In the words of Richard Branson, “Tough times are inevitable in life and in business. But how you compose yourself during those times defines your spirit and will define your future.”
As an “essential business” navigating the COVID-19 pandemic, we've taken unprecedented steps over the past 6 weeks to protect our employees and communicate openly and honestly with our team. We hope that sharing our experiences can help other employers prepare to safely return to work as our government begins to roll out their guidelines for “opening up America again”.
One of our company’s core values is Community. That refers to both the external community and our internal C&M family. We are fortunate to be considered an essential business, and orders keep coming in as we not only support our traditional customers, but also take on new projects making parts for respirators, ventilators, and other vital equipment. We have always taken great pride in stepping up during tough times to make parts that can help save lives, but at the same time, our C&M team is the most precious asset that we have, and coming to work every day is hard for our team members right now. We realized early on that this pandemic is affecting every person and every family in different ways. It is both a physical and a mental battle. The balance of staying open to help those in our community at large, while keeping our C&M employees safe physically, mentally, and financially is a task that we take very seriously.
One thing that can't be stressed enough is the importance of open and frequent communication with your team. I would like to take a moment to share with you what we have done so far in hopes that it can help as many people as possible get through this period of uncertainty.
1- Develop an Emergency Management Team:
Dealing with the COVID-19 pandemic is uncharted territory for every business in this country. With the ever-evolving information and guidance we receive daily, it is imperative to establish a rapid response process to ensure swift, decisive action.
- To that end, we developed an Emergency Management Team that includes one representative from each department (7 people total)
- We meet for 20-30 minutes every day in a large room, with social distancing measures in place
- We discuss current pandemic numbers in NH and MA and identify trends
- We discuss any suggestions or concerns arising from our employees
- We create action items and implementation plans for procedures aimed at encouraging better social distancing and improved safety
- We review any new CDC recommendations
- We work as a unified team to develop measures that will keep everyone safe and the business in a good position to succeed
2- Develop a Communication Space:
We dedicated a large bulletin board on the shop floor to COVID-19 communications. Here are some of the things we’ve posted there so far:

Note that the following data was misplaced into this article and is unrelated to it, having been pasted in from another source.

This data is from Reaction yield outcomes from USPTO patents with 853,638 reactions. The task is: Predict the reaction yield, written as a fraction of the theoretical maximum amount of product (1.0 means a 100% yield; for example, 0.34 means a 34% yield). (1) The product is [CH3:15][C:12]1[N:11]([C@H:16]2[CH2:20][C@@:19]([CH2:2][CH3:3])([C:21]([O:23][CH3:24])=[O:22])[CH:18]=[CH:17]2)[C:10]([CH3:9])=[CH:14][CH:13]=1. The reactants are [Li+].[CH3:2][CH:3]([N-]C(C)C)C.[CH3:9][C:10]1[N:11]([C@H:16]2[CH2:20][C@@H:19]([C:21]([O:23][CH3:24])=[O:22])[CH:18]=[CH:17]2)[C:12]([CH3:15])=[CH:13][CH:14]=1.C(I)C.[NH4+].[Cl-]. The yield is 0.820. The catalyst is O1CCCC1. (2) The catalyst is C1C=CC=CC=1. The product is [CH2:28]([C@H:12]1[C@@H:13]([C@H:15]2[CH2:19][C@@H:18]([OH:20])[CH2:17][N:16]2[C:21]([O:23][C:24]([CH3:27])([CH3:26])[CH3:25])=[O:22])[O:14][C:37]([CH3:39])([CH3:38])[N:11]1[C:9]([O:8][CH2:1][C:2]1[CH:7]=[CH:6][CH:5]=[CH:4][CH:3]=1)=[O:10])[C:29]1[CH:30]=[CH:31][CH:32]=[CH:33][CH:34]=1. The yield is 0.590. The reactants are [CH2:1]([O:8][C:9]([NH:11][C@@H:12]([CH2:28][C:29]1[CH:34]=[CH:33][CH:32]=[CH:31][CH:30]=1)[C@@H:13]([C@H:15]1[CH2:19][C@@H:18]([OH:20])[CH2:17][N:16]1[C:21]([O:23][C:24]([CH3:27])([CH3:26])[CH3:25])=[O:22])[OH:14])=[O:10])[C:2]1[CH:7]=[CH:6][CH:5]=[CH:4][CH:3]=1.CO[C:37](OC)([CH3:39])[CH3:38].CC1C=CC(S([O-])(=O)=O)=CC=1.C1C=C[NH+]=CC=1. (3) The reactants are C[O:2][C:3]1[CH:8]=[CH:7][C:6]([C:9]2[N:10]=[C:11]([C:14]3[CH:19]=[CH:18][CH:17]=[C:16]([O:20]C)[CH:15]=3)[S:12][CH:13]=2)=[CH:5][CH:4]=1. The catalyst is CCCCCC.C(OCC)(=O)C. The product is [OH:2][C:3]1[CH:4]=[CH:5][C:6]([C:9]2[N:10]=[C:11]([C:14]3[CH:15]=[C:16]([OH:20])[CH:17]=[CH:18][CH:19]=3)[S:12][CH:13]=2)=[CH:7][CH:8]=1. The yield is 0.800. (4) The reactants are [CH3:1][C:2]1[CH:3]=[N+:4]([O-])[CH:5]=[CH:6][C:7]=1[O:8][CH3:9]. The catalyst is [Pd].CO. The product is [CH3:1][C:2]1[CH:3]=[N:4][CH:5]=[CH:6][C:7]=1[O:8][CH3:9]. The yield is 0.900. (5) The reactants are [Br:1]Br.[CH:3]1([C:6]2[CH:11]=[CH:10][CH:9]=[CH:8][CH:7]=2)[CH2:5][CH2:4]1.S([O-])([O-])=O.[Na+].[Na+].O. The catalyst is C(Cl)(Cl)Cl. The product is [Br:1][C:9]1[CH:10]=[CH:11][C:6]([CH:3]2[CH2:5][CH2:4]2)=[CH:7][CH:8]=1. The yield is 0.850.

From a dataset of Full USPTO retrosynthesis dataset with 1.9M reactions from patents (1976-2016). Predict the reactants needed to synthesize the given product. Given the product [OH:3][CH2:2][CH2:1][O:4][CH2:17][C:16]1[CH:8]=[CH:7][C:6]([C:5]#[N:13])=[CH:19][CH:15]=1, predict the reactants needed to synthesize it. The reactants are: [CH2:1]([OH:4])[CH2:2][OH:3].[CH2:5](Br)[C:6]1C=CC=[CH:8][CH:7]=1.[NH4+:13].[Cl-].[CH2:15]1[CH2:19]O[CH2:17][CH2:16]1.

- Benefits related to the Coronavirus Aid, Relief, and Economic Security Act (CARES Act)
- New company policies
- Daily new COVID-19 case numbers from NH and MA
- Resources that can help our employees and their families during this trying time, including an “Employee Resource Flyer” that we developed with the assistance of our benefits insurance broker
- Various company communications/updates related to COVID-19, as not everyone has a company email address
3- Practice What You Preach:
Here are some of the actions that came out of our engagement with the team:
- Staggered shift times
- Staggered breaks based on last name
- Stopped almost all in-person meetings
- Created a strict visitor policy
- Only essential visitors are allowed in the building
- Before entering the building, visitors must answer a list of questions and have their temperature taken with a contactless thermometer
- Required all employees and visitors to wear masks
- Increased daily cleaning measures by our Facilities team and developed a disinfecting process between shifts
- Identified areas of congregation and developed procedures to increase social distancing:
- Made our training room a temporary locker room
- Moved items in cafeteria to be at least 6-feet apart (i.e. tables, vending machines, microwaves, and refrigerator)
- Removed excess seating in inspection and conference areas
- Added lines to the floor designating how far people should be distancing while waiting in queue
- Employed max occupancy policy for bathrooms and other areas
- Added toe pulls to doors to avoid touching handles
- Converted doors with handles to push plates (where possible)
- Added disinfecting wipes and garbage cans on both sides of almost every door
- Switched soap to anti-microbial
- Wipe down boxes coming in from all vendors
While some of these changes seemed unnatural at first, all of our employees and visitors have been very cooperative and willing to participate for the safety of everyone involved. These measures will likely be in place for an extended period of time, as we must stay vigilant in the fight against this virus. Just because these safety precautions are working, does not mean we can let our guard down and stop doing them.
I sincerely hope our experience can be helpful to you as you develop your own set of procedures. If you would like to share what measures you are taking, feel free to contribute to this blog below or send me a note.